Mapping for Growth: Optimizing SOIL Collection Routes
Whether it’s using mobile tools to inform marketing or evaluating the optimal design of a compost bin, innovation is at the heart of everything that SOIL does as we provide our regenerative sanitation service in Haiti.
One of the biggest challenges we face in operating SOIL’s EkoLakay sanitation service is logistics and the costs of transportation. EkoLakay’s collection crew visits the houses of families on our household toilet service every week, collecting full containers of waste and leaving clean empty containers and cover material for next week’s waste collection. Our drivers face challenging and ever-changing road conditions as SOIL serves rapidly-growing informal communities. Beyond that, we have found that our vehicles aren’t always used at full capacity. Given these factors, it should be no surprise that transportation is actually one of EkoLakay’s largest cost drivers.
To help us improve our service and reduce our costs, we have been working with DataKind to assess SOIL’s vehicle capacity and collection routes to design the best way to use vehicle, collector, GPS, and GIS map data to tackle this challenge. DataKind is a global nonprofit that harnesses the power of data science and AI in the service of humanity, in a partnership funded by the 11th Hour Project.
Questions to Answer
How long does it take to get to each house and what’s the most efficient path between them? Is there one SOIL service zone that might work better broken down into two, or should we be combining two zones that we current service separately? What’s the fewest number of trips needed to service all of our customers when the number of containers might vary from house to house? Our team of researchers and data scientists have been asking these questions and building an open-source software that incorporates data like vehicle cost per mile and carrying capacity to calculate the best route. Once that’s done? It’s transformed into a map that our EkoLakay team members can follow as they head out for the day.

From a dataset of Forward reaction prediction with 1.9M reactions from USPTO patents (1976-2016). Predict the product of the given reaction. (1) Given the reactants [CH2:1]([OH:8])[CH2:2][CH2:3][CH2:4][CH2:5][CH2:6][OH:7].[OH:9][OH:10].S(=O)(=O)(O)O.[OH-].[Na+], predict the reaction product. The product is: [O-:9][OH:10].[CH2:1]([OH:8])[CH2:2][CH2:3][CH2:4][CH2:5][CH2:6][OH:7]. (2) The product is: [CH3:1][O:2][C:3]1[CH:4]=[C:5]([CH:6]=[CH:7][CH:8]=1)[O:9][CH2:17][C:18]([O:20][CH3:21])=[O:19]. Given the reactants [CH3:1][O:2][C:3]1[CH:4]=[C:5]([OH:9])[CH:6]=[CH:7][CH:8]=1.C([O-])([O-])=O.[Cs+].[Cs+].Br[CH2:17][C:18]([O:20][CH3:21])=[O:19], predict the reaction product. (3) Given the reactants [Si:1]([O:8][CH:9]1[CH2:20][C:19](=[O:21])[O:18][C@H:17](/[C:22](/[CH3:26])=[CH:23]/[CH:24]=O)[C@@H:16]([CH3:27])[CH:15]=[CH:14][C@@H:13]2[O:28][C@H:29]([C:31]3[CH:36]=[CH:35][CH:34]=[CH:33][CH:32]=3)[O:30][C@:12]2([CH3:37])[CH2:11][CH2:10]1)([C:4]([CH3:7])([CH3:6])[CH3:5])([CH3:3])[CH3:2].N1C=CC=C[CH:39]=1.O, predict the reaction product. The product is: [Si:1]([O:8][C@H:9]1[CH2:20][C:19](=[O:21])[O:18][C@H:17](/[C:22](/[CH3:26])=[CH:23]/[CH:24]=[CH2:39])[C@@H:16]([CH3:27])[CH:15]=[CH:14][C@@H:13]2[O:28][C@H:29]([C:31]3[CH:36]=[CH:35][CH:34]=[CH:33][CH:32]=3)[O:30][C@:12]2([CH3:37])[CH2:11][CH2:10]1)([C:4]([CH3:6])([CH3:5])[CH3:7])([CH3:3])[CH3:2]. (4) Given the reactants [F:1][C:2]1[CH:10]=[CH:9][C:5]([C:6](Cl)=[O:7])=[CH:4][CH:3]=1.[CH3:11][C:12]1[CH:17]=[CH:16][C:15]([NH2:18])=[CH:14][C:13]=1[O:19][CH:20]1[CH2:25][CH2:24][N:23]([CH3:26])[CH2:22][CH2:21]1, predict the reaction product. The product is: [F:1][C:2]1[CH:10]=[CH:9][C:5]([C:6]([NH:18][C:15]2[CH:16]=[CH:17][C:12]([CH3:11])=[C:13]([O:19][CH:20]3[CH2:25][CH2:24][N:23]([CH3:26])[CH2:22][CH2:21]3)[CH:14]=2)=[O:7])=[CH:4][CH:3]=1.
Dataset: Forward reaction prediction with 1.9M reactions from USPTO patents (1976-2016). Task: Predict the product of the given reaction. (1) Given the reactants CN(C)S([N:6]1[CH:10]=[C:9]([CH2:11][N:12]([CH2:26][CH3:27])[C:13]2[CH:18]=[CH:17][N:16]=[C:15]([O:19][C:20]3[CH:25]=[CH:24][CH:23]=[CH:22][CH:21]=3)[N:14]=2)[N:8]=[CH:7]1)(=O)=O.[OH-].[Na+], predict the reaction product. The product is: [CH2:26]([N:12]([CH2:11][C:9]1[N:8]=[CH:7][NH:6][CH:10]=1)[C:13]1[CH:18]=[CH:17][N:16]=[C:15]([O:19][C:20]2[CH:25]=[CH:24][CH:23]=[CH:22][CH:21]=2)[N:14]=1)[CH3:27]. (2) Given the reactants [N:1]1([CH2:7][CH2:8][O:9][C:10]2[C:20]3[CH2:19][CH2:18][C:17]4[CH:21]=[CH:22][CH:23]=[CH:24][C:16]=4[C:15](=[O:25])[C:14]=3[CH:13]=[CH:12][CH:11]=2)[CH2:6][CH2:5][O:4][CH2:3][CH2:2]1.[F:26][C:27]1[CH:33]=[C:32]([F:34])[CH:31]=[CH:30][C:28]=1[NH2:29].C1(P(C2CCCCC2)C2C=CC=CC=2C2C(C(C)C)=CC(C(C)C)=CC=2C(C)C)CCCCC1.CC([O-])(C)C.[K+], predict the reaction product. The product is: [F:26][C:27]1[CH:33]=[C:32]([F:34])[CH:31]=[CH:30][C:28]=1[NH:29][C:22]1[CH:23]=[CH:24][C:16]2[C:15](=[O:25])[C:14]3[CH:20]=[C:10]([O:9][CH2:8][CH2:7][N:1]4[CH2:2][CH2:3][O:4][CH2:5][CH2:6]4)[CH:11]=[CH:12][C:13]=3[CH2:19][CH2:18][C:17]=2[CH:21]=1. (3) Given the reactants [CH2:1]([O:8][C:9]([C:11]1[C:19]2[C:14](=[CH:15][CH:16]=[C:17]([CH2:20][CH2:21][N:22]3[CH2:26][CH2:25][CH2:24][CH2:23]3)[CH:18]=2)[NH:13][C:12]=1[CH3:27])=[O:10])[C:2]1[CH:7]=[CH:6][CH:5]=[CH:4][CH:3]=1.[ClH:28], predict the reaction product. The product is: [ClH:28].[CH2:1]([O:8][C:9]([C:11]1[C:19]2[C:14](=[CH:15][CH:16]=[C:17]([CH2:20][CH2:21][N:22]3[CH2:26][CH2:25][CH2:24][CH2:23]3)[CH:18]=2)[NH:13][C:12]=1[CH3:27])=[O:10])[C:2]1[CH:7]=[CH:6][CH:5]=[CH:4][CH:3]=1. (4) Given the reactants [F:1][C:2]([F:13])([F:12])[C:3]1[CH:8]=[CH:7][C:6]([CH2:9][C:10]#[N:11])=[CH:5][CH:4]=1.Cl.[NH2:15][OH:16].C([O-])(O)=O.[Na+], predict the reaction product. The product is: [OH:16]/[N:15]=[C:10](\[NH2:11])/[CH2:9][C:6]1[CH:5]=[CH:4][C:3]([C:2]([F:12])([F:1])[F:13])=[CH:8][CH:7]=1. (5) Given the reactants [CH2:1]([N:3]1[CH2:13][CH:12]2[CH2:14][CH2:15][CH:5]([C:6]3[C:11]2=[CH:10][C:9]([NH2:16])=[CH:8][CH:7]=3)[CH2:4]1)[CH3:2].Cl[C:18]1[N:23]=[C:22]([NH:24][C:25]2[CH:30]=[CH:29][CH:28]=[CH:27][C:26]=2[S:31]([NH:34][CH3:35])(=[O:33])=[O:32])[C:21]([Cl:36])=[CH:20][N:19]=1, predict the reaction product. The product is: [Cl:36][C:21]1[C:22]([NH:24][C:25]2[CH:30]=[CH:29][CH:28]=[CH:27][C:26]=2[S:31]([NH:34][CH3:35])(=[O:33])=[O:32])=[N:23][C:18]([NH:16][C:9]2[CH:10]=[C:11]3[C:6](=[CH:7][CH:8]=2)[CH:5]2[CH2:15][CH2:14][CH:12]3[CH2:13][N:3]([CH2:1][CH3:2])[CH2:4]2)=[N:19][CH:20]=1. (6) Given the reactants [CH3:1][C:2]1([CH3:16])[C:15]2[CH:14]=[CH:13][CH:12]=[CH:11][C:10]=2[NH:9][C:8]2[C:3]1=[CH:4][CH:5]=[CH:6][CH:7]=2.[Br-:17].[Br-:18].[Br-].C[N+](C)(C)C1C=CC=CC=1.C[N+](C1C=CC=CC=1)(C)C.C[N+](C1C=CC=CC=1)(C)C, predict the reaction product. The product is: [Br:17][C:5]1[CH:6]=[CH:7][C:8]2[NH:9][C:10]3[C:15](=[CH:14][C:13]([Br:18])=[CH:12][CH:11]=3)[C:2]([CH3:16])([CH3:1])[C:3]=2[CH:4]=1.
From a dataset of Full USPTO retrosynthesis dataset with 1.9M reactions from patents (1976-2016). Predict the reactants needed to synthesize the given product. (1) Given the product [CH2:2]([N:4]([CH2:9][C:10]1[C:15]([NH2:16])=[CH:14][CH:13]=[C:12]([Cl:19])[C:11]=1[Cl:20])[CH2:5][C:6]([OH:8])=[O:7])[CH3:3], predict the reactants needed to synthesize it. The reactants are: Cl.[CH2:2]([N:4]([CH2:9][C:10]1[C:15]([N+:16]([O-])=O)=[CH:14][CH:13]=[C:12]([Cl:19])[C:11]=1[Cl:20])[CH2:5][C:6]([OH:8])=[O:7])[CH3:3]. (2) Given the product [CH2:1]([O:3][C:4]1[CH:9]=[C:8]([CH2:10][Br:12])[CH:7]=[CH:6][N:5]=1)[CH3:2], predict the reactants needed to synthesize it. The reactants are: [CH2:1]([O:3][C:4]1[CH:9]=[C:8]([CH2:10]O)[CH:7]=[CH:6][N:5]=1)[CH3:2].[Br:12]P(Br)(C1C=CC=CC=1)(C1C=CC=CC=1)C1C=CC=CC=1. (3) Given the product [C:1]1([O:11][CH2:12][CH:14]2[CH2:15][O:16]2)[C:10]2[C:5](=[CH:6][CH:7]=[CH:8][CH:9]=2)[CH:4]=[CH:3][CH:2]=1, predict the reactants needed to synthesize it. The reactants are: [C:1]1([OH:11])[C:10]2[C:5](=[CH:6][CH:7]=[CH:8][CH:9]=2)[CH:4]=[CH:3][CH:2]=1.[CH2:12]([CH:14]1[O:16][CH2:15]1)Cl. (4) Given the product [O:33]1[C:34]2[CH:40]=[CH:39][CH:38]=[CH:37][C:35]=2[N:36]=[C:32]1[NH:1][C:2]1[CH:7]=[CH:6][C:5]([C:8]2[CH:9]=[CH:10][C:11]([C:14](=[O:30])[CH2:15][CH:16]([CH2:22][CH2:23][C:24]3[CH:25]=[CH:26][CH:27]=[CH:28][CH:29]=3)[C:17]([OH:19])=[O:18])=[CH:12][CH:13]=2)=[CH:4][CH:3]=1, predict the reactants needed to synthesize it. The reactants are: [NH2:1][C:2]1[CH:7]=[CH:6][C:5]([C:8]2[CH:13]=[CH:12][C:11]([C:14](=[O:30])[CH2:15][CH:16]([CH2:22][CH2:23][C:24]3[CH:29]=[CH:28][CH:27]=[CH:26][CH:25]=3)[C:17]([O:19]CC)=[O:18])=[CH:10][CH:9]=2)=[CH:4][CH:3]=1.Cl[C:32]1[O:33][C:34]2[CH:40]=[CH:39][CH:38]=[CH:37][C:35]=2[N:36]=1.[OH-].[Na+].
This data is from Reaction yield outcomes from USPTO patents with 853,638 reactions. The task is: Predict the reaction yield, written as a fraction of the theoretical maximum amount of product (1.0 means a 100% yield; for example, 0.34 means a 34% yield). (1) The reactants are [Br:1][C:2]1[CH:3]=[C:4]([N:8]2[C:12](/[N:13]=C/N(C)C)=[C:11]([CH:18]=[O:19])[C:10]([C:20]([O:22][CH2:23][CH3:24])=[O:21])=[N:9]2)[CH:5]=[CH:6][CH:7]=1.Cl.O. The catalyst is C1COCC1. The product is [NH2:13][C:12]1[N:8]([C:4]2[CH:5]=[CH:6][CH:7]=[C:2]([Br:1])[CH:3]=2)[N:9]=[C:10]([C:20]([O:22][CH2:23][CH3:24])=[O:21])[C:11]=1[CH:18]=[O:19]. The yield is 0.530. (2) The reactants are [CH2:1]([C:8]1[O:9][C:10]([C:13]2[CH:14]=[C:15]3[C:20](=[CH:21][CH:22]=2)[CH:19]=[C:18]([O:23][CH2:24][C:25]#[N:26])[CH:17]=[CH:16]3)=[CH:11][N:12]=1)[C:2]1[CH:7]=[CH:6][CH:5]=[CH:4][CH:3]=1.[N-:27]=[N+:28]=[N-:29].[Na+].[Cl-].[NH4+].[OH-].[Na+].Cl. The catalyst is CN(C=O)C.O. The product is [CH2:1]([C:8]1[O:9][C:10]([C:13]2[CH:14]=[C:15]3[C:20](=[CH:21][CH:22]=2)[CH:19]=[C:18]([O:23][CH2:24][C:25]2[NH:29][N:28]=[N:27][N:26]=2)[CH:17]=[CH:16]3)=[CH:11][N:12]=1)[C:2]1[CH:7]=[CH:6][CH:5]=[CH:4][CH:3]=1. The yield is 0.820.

Beyond having an immediate payoff by helping us reduce costs and fuel use, we know that making these improvements to collection routes is essential as SOIL sets out to provide the service at a larger scale in the coming years. Every time a new family signs up to have a lifesaving SOIL toilet installed in their home, we have to quickly update our routes to adjust for the change. Given that we want to grow our service quickly over the coming years, we know we need to get this right!
After spending much of the winter gathering data, testing assumptions, and defining the desired outcomes, it’s been exciting to see the fruits of the team’s labor. Every few weeks, the DataKind team has sent updates of city, zone, and route-specific maps that we’re able to review and refine to help improve the way the model works. With just a few weeks left in our project, the DataKind team is putting the finishing touches on the model and preparing training materials to hand it over to SOIL.
While the DataKind team’s work is nearing completion, SOIL’s work on the model continues. We’ll spend this summer testing routes, training waste collectors on using the maps to navigate ever-evolving collection routes, and adjusting some of our logistics protocols to prepare for fully implementing the new tools. Many thanks to our friends at 11th Hour and DataKind (including the awesome volunteer team!) who have helped to make this route optimization possible in urban Haiti.
We never stop dreaming of ways to go further and we are already getting excited about the ways that this will vastly improve the efficiency of our EkoLakay service. We look forward to keeping SOIL’s blog readers updated as we make progress!
SOIL depends on individual donations from people like you to fund our work in Haiti. Please consider supporting SOIL today.
Want to keep reading? Check out these other recent posts on the SOIL blog
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- Behind the Scenes at SOIL: Four Operational Updates Oct 8, 2019
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